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From |
Maarten buis <maartenbuis@yahoo.co.uk> |

To |
statalist@hsphsun2.harvard.edu |

Subject |
Re: st: Odds ratio |

Date |
Fri, 9 Apr 2010 12:47:50 +0000 (GMT) |

--- On Fri, 9/4/10, Richard Williams wrote: > HLM was a new wrinkle introduced in Rosie's last > email. Just to be clear, Maarten, is your criticism > specific to HLM models -- i.e. the calculations will be > wrong in such cases -- or is it more general than > that? I don't do HLM models so I don't know what new > complications they introduce. I always think of it as a "smart" way of adding a dummy for each group. For example when you look at persons nested in schools, this would be a way of adding school dummies. The whole point of doing random effects models is that we put some additional constraints on these dummies, e.g. not correlated with any of the observed variables, etc, but that is not relevant for this case. The problem with getting predicted probabilities is that we don't directly estimate these dummies, so we miss a key set of variables and coefficients that are necesary for computing the predicted probabilities. > I agree that the odds ratios become much more useful when > you have the baseline odds, although I would still prefer to > convert to probabilities. But, you still have to decide on > the baseline. Exponentiating the constant gives you > the odds for a person who has a score of 0 on every > independent variable. If, say, every variable has been > centered to have a mean of 0, this may be a good baseline, > i.e. you would then be getting the odds for an "average" > person. But it is not a good baseline if 0 is not a > meaningful value for every variable, e.g. I wouldn't want to > use as my baseline somebody who was 0 years old, weighed 0 > pounds, and got a score of 0 on a test where the lowest > possible score is 400. With what I proposed before, > you would try different baselines, e.g. you might compute > the probabilities for an "average" male and then compute the > probabilities for an otherwise-identical "average" > female. You could also do the same for above average > and below average males and females. Agreed, using the baseline odds means using the constant, so you need to scale your explanatory variables so that the 0 makes sense. This is not such a big deal here, because that should be done anyhow when running a multilevel model. > True, but I just had a student who couldn't tell me what > the probability of success was if the odds were 3 to 1 in > your favor. He said he'd always wondered what that > meant. :) Odds aren't that hard to understand but I > think probabilities are still easier for most people. My hypothesis is that that has to do with how we are taught. We (in continental Europe at least, I don't know much about the Brits other than that they are sometimes odd) are trained to think in terms probabilties and the odds only come in as an afterthought. -- Maarten -------------------------- Maarten L. Buis Institut fuer Soziologie Universitaet Tuebingen Wilhelmstrasse 36 72074 Tuebingen Germany http://www.maartenbuis.nl -------------------------- * * For searches and help try: * http://www.stata.com/help.cgi?search * http://www.stata.com/support/statalist/faq * http://www.ats.ucla.edu/stat/stata/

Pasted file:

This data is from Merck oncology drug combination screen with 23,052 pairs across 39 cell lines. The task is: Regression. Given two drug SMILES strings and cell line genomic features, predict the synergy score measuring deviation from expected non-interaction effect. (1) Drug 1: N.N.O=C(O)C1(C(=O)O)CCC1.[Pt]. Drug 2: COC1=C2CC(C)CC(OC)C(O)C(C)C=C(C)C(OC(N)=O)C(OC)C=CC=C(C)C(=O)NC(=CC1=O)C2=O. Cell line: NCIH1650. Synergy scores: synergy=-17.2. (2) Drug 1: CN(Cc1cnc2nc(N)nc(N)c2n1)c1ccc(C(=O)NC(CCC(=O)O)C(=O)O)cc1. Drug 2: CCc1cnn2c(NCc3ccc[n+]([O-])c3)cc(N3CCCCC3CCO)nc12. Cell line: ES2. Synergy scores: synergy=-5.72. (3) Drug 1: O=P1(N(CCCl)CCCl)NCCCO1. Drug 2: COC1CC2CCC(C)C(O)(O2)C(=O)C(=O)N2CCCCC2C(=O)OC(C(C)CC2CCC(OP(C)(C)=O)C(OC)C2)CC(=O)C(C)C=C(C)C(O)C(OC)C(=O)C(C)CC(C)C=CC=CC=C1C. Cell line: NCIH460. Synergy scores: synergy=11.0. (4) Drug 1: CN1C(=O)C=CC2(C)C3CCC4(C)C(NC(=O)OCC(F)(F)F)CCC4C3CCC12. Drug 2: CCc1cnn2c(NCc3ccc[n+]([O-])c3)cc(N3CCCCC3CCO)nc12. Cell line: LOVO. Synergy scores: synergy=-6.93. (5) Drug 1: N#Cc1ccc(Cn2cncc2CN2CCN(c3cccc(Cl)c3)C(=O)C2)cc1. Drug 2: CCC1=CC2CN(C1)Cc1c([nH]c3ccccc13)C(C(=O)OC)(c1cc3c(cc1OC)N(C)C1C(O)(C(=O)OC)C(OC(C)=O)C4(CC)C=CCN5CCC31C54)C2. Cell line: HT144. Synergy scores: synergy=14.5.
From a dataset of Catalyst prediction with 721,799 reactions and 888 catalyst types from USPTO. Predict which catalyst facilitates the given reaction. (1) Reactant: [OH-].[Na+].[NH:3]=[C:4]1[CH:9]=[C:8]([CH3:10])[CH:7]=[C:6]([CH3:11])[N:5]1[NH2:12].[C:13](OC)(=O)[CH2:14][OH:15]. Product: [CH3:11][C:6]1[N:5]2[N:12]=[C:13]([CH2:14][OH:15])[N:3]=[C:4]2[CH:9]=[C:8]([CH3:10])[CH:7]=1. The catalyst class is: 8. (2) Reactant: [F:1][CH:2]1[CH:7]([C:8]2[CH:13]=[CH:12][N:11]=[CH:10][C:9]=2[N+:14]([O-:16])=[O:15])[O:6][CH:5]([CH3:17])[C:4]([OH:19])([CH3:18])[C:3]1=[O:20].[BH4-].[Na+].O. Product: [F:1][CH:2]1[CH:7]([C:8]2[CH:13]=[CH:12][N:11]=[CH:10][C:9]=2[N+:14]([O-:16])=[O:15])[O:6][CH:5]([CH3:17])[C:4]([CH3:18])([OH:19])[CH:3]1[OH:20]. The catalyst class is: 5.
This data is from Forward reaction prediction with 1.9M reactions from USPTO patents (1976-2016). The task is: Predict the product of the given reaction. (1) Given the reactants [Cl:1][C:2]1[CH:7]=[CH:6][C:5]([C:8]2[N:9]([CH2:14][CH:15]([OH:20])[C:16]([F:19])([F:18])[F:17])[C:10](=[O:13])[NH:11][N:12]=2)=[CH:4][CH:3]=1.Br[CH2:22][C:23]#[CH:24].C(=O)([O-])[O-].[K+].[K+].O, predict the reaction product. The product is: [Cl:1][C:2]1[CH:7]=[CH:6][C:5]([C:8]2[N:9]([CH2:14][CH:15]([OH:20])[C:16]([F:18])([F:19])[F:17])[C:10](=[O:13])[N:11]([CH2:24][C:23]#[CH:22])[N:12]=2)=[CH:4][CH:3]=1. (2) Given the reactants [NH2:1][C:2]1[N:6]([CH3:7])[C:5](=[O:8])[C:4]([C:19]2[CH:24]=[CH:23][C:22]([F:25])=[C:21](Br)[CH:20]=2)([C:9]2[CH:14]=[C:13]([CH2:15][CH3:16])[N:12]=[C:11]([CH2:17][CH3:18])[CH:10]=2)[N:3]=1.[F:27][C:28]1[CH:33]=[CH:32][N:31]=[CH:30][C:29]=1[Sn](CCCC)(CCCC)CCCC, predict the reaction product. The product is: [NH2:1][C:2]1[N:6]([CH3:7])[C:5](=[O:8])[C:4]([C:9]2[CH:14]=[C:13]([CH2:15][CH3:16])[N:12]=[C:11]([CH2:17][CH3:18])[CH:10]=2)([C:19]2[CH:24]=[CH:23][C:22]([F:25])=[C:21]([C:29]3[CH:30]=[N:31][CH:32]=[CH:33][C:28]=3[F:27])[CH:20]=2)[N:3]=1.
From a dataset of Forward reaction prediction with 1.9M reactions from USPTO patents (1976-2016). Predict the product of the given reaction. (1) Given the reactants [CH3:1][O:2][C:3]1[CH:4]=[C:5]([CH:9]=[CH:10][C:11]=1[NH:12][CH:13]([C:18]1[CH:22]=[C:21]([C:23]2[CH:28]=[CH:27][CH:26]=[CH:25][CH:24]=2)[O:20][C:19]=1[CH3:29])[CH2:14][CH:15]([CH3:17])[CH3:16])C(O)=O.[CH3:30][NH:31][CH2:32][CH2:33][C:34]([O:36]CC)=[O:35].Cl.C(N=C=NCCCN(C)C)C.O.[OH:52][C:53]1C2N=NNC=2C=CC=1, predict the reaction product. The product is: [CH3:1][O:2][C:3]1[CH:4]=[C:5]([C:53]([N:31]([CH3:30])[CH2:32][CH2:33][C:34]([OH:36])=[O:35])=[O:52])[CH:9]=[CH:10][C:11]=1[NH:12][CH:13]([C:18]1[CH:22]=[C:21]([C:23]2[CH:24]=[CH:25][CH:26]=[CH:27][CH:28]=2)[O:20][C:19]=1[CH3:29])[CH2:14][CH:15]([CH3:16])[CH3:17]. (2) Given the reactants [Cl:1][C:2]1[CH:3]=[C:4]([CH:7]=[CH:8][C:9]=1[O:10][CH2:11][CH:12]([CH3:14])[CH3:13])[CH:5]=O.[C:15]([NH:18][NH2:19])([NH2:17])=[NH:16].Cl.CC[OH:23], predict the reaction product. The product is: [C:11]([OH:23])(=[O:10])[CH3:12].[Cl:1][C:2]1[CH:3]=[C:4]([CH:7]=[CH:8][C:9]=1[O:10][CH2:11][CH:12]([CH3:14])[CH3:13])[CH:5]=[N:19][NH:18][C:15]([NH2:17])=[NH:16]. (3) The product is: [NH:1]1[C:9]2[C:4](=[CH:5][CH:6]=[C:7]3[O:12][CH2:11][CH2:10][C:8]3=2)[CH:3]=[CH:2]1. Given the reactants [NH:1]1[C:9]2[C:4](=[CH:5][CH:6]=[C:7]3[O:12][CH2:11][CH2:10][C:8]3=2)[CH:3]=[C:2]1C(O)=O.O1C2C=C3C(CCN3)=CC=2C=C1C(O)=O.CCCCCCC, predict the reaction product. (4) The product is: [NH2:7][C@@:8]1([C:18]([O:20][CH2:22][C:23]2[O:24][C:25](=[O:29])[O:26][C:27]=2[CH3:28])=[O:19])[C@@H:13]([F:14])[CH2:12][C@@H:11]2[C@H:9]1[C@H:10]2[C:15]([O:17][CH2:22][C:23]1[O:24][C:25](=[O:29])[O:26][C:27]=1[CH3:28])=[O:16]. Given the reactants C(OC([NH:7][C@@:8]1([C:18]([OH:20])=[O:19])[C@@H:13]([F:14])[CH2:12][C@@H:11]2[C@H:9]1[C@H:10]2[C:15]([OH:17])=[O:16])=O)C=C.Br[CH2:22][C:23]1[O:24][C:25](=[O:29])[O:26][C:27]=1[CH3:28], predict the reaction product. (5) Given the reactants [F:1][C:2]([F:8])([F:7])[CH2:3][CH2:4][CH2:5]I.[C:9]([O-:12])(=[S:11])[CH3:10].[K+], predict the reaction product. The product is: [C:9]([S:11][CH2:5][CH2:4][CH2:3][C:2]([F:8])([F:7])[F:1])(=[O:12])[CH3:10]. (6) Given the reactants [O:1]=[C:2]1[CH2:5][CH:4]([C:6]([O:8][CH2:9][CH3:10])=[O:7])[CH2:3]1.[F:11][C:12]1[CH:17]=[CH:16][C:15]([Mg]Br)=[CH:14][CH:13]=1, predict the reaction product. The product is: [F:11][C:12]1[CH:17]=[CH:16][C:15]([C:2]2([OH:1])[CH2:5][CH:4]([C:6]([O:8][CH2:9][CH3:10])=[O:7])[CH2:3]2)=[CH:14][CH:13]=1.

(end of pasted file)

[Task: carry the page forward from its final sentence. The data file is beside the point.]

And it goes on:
**Follow-Ups**:**Re: st: Odds ratio***From:*Richard Williams <Richard.A.Williams.5@ND.edu>

**Re: st: Odds ratio***From:*Marcello Pagano <pagano@hsph.harvard.edu>

**References**:**Re: st: Odds ratio***From:*Richard Williams <Richard.A.Williams.5@ND.edu>

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